He was the backup to Mike Thomas, finished the 1977 season very strong and was promised by Allen that he would be given every opportunity to be a starter the following season.

But Allen was gone by the next season, replaced by Jack Pardee. Hill felt destined for backup duty again, "so instead of becoming a bitcher, I retired."

His heart wasn't in retirement, though, and four games into the 1978 season he got his chance for a comeback. After the Browns lost Greg Pruitt and Tom Sullivan to knee injuries, they signed Hill. He ran for 289 yards and caught 25 passes for 334 more, and scored seven touchdowns in 12 games that season.

He knew his role was to fill in until Pruitt came back.He accepted it.

"You can't just know Calvin Hill without having a strong feeling for him," said Pruitt. "He touches you."

"He's shown a lot of people how to act and what to do in certain situations both on and off the field," said Dennis Lynch, director of operations for the Browns. "He both keeps you loose and on your toes. Everyone knows Calvin has been everywhere and seen it all. You'd almost be a fool not to follow him anywhere."

Hill is ready to lead. "I owe it to the younger players to impart my knowledge to them," he said. "I try to let them know how and why things happened in the past and why they may happen again. You just try to make life a little easier for the next person. If you're secure you can do that. I'm secure. People like Pettis Norman, Herb Adderley and Chuck Howley did it for me and now it's up to me to help the next generation."

Politics don't interest Hill, "because you have to try and please too many different kinds of people," but political issues are a deep concern of his.

Hill, who lives in Reston, Va., spent last offseason in Washington as a special assistant to the director of the Peace Corps, helping raise funds to feed the refugees of Somalia.

His off-the-field activities don't stop there. He has also been to divinity school, and been active in the Southern Christian Leadership Council and various civil rights groups.

"I care about people," Hill said, "and I want them to know it."

Not many things surprise Calvin Hill anymore, especially in football. "But I never thought I'd see a Doug Williams," he said, referring to the Tampa Bay quarterback. "I never thought I'd see a black quarterback that good."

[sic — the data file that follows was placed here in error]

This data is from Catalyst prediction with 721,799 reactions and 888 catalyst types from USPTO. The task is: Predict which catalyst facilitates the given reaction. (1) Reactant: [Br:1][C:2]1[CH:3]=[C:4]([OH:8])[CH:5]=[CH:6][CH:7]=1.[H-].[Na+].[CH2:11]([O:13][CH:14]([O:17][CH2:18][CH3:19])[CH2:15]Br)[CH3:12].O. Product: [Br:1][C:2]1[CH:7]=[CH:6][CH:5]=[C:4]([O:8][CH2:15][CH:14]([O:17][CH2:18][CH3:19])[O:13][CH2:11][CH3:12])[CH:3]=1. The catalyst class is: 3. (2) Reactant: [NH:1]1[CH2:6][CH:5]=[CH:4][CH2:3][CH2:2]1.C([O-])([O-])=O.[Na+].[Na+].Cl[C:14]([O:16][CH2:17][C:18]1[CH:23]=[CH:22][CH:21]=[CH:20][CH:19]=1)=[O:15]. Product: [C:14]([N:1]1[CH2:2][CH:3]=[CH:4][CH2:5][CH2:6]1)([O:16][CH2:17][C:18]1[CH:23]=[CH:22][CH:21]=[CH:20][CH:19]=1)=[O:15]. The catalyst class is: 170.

Hill speaks with obvious pride when he speaks about Williams. "When we played Tampa, I really wanted to see Doug do well," Hill said. "He's doing what I always wanted to do -- break some new ground and pave the way for others to follow and do it with your presence and style, not with your rhetoric.

"With Doug it's a question of realizing what tremendous pressure he's under because the future of black quarterbacks everywhere could be riding on him. As a result, whatever you can do to lighten that pressure for him, you want to do.

"Think of all the great black quarterbacks who were switched to other positions, solely because they were black. It happened to me in high school when they switched me from quarterback to middle linebacker. I was shocked. It may have been the right move, but when things you don't understand keep happening and you've been persecuted for generation after generation because of your color, you have a tendency to feel it's happening whenever things you don't understand happen to you, justified or not.

"But Doug is such a good quarterback and leads such a good enough life off the field that he can't be denied. It's only logical to go with him and logic is the name of this game."

Hill's thoughts were interrupted by Mike and Greg Pruitt, who wanted him to get ready for a team meeting.

"Don't worry about it," Hill said. "The meeting won't start until I get there. That's only logical. What can this team do without me?"